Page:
Blue Mountains yoga retreat ticks all the boxes

Wellness and 'whisper time' are the words that come to mind at one Blue Mountains yoga retreat.

At Happy Buddha Yoga Retreat in Wentworth Falls it's not about spas, over-the-top luxury or special treatments crying out for Instagram hashtags.

It's all about wellness, wholesome food, stretching, bushwalks, connections, meditation, the unexpected misty moments and quiet "whisper time" in the evenings. 

Yogis and wellness enthusiasts can join one of the thrice weekly retreats to give mind, body and soul a boost in the middle of the picturesque village of Wentworth Falls. 

Yoga, meditations and mindfulness are key and the retreat package includes accommodation, vegetarian food, access to the outdoor pool, books, a chill-out room, mini labrynth and even a drumming session.  There are a number of surrounding walks into the national park available to complement the retreat’s activities. 

As their brochure says: "Wellness goes far beyond simply feeling healthy. It's a deeper journey that far too many of us are missing out on … but no more".

Visitors will be able to kick-start their health in just a few days. And everything is close by. The yoga room (offering Hatha, Vinyasa and Yin and hidden behind a secret door behind a bookcase) and the dining area are in the same building as the bedrooms. The beds are comfy, the rooms are clean, the food is wonderful and the yoga sessions terrific. You will eat better, sleep well, laugh a lot and learn something - or more than one thing - in just a few days.

Instructor and leasee Athil Singh started his Happy Buddha retreat program more than a decade ago in Killcare and then Wisemans Ferry. Then he heard about a bush property up for rent in Wentworth Falls in 2017. In May 2019 he will celebrate two years in the Mountains.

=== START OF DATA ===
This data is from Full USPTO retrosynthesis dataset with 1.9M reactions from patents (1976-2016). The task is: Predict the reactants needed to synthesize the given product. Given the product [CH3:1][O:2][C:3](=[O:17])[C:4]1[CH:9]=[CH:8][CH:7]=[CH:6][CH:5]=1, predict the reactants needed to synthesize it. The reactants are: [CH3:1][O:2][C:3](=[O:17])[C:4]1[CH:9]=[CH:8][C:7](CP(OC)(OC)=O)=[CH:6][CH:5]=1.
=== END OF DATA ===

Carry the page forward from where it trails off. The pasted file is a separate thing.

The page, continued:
"It was a lot of work and very scary times to start off with … but as the weeks went by we got busier and busier.

"Generally it is a treat and people have it when they feel they really need it. It's for people looking for something different."

Mr Singh now leaves most of the yogi work to a professional team of local and visiting instructors.  A crew of chefs, gardeners and housekeepers and some volunteers help out to create the retreat’s holistic offering. 

Mr Singh says about 90 per cent of the participants are women.

At the retreat I attended, teachers, social workers, an ex-police officer and a few mother and daughter combinations, were just some of the participants looking to "get off the hamster wheel".

"We're not a Novotel or a Lillianfels or a boutique day spa … our yoga retreat is about being in nature, it's the most powerful teacher. In nature the mind easily returns to its natural being.

"The Mountains has a nurturing energy … there's the four seasons in one day … it can reflect their need in some cosmic, weird way.

"And I love being in a community. Some times we think we are the only ones going through what we are going through."

The name of his business is based on the Golden Buddha story from Thailand. 

In the tiny Northern Thai village of Ban Dan, legend has it that hundreds of years ago, when the Siamese kingdom of Ayutthaya was at war with the neighboring country of Burma, a valuable golden Buddha was hidden in the large Buddha statue at a local Buddhist temple.

"They heard Burma was going to invade… they covered it up with mud, it was about two storeys high," Mr Singh said. 

"The soldiers went straight past it and it was forgotten for hundreds of years … when a boy noticed a bit of dust come off in the sunlight and sees the gold, it's the same with the retreats over the two days we already feel that shiny part come back... imagine what you will feel when you uncover more."

Prices for the two-night retreat start from $399 mid-week and from $499 on weekends. They also offer community yoga classes for $20 at the site at 50 Railway Parade, ten minutes walk from the train station. Go to: